Tune of the Day: Oh Nanny Wilt Thou Gang With Me
The music to this 18th-century song was composed by Thomas Carter (1735–1804), who published it in his first collection of Vauxhall songs in 1773. Carter was born in Dublin, but settled in London around the year 1772, where he found employ as a composer of songs for public gardens, later graduating to composing for the stage. Words to the ballad were by Shropshire-born cleric Thomas Percy, author of Reliques of English Poetry (1765). His wife Nanny (Nancy) was appointed nurse to the infant Prince Edward in London in 1771. Her duties fulfilled, she returned home to her disconsolate husband, who greeted her with his verses. The Gentleman's Magazine of 1780 regarded it as “the most beautiful song in the English language”.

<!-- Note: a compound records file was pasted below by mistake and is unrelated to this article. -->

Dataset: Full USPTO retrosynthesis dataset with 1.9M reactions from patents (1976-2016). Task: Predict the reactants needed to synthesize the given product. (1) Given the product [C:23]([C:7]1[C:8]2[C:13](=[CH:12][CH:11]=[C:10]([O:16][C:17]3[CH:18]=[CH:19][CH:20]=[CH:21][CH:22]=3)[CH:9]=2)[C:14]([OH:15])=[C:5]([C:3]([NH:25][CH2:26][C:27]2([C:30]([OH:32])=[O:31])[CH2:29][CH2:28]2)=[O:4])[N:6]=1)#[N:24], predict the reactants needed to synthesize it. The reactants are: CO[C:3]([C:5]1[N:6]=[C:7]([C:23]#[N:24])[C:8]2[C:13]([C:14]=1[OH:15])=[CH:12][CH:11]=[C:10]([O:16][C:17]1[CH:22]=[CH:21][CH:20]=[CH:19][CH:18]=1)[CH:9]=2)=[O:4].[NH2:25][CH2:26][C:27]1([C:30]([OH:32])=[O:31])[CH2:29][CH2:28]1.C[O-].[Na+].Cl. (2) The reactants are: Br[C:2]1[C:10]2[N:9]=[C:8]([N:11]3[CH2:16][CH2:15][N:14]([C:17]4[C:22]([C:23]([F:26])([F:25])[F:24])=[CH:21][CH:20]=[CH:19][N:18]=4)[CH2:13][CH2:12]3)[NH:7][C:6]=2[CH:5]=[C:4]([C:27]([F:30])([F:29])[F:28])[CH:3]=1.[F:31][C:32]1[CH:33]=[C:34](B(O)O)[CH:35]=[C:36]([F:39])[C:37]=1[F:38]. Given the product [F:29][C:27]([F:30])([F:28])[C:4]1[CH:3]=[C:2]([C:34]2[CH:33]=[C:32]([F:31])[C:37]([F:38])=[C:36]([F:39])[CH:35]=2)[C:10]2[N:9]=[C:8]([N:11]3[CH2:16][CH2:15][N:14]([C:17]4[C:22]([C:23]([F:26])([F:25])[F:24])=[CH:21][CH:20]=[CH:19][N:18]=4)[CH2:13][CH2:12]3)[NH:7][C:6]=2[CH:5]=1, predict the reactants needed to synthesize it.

The music was in the Scottish style, and proved popular both in England and Scotland, although poet Robert Burns objected the foisting of Scottish dialect into Percy's version (called “O Nanny, Wilt Thou go with Me?”).
O Nannie, wilt thou gang wi' me,
Nor sigh to leave the flaunting town?
Can silent glens have charms for thee,
The lowly cot, the russet gown?
No longer dress'd in silken sheen,
No longer deck'd wi' jewels rare,
Say can'st thou quit each courtly scene,
Where thou wert fairest of the fair?
The present arrangement for two flutes is taken from Blake's Young Flutist's Magazine, published in Philadelphia in 1833.